TMJ Disorder is Temporomandibular Joint Disorder. These joints, the TMJs, sit just in front of your ears. They help you move your lower jaw up and down and side to side. If the joints are misaligned or inflamed, a number of symptoms can occur. These symptoms are very similar to the ones that are related to bruxism! With that, it can be difficult to discern where your symptoms are coming from. Your dentist can help. A thorough consultation and examination can help us better understand your jaw position, the function of your temporomandibular joints, and the condition of your teeth. Through a comprehensive checkup, we hope to be able to accurately identify if your symptoms come from bruxism alone, TMJ alone, or a combination of the two.
Who Develops Bruxism?
Bruxism may affect nearly anyone at any time in life. Research has not pinned down a direct cause of each case of teeth clenching and grinding, but studies have identified certain risk factors. Knowing these can help you and your dentist determine how to protect the integrity of your teeth, as well as your overall comfort!
How Do I Stop Grinding My Teeth?
There are several ways that you may reduce or eliminate teeth-grinding, but it can take some time. In many cases, the condition becomes something that you manage through the use of a nightguard worn over your teeth when you sleep. Even with a mouthguard, it can be beneficial to try a few lifestyle remedies to help reduce bruxism. Suggestions include finding ways to reduce your stress on a daily basis. This may be taking a walk, dancing, exercising, or any number of activities that help you gain a sense of calm. You can also talk to your dentist about finding your proper jaw position. Once this is identified, you can practice staying in it for increased increments of time. In some cases, it may be necessary to obtain dental treatment to correct misalignment or a bad bite before you can achieve proper jaw position.
How is it Diagnosed?
Your dentist may spot signs of bruxism during a routine dental checkup. Your teeth may look worn or you may develop chips, cracks, or gum recession as a result of the force of grinding. This is especially common on the molars, the teeth at the back of your mouth. You may also alert your dentist to potential bruxism by discussing the symptoms you experience, such as jaw soreness or fatigue when you wake.
How Is Bruxism Treated?
The need for treatment can vary. For instance, many of us have temporary stresses enter our lives, and they may cause jaw clenching and tooth grinding. But these often resolve when the stress goes away. But when the signs of bruxism are obvious and your teeth are being degraded, Dr. Bidabadi and our team may use some of these treatments:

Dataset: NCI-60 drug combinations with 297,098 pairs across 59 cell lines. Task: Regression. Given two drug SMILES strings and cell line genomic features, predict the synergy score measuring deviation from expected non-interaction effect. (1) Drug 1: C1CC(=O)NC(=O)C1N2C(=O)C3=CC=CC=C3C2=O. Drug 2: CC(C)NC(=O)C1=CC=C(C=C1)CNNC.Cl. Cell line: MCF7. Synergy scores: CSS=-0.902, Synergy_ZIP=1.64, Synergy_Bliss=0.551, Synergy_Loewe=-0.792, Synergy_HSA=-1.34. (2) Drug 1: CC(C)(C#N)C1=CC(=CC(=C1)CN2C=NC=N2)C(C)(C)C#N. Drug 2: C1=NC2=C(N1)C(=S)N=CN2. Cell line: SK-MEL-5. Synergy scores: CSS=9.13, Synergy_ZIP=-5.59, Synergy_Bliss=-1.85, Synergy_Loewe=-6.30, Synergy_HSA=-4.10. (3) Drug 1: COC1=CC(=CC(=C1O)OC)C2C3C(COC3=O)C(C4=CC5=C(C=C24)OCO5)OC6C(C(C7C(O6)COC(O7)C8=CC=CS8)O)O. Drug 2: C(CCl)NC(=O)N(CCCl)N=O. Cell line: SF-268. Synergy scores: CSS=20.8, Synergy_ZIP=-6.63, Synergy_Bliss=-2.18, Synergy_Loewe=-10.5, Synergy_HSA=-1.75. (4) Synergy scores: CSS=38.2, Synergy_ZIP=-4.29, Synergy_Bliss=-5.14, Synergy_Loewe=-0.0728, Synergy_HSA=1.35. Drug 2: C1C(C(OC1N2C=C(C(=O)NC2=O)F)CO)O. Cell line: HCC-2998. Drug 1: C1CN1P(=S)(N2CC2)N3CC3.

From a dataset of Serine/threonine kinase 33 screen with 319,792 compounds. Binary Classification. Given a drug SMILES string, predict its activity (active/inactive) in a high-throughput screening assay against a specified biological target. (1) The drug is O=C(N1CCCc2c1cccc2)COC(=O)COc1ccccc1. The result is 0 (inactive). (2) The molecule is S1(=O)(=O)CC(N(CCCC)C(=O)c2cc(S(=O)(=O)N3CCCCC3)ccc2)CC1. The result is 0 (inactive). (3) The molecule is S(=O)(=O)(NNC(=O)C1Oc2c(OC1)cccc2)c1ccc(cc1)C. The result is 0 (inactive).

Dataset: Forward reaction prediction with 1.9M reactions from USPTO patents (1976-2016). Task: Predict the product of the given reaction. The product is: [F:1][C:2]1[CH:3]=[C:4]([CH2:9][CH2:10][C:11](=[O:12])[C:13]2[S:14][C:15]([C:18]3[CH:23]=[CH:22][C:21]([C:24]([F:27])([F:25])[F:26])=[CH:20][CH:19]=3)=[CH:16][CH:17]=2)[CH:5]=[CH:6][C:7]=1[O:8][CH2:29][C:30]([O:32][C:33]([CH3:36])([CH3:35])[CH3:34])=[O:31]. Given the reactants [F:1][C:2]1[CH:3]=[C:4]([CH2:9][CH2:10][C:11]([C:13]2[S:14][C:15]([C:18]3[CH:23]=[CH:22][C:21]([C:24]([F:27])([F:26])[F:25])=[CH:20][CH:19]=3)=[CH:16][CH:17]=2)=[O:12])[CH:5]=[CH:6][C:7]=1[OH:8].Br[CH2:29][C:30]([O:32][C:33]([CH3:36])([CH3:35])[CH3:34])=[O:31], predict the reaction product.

- Splints and mouth guards — We custom fit a mouth guard or splint whose job is to keep your teeth separated. This stops the ability of the teeth to meet and grind against each other. These fit over the upper and lower teeth.
- Dental correction — When a person has severe bruxism, their tooth wear has led to sensitivity and it is affecting the bite. Now it’s necessary to place crowns over worn teeth. Inlays and onlays may also be successful.
- Stress management — Coping strategies allow the person to better handle the stress in their life, such as meditation.
- Behavior change — We can show you how your mouth and jaw should be positioned. You can then try and train your jaw to stay in this position.
- Biofeedback — This behavior modification system uses monitoring procedures and equipment to teach you how to control muscle activity in your jaw.
- Medications — In some patients, the best course may be a medication. These mediations work to relax the muscles. Botox, in particular, is showing excellent results. These are possible medications used for bruxism:
- Botox injections. Botox works by blocking nerve messages in the muscles. The brain doesn’t receive the message to contract the muscle, so the muscle stays relaxed. For bruxism, this calms the muscles responsible for clenching and grinding.
- Muscle relaxants. These can calm the muscles that clench your jaw and grind your teeth.
- Anxiety or stress medication. Short-term use of antidepressants or anti-anxiety medications can help you deal with stress or other emotional issues that are causing your bruxism.
What Happens If Bruxism Is Left Untreated?
While we all clench and occasionally grind our teeth, chronic bruxism can wreak havoc with your smile. The forces delivered when we clench and grind our teeth are very strong. Over time, these forces will grind down your teeth, and this will then cause your overall bite to become misaligned. Now the odds of suffering the jaw and facial pain of temporomandibular joint disorder rise dramatically.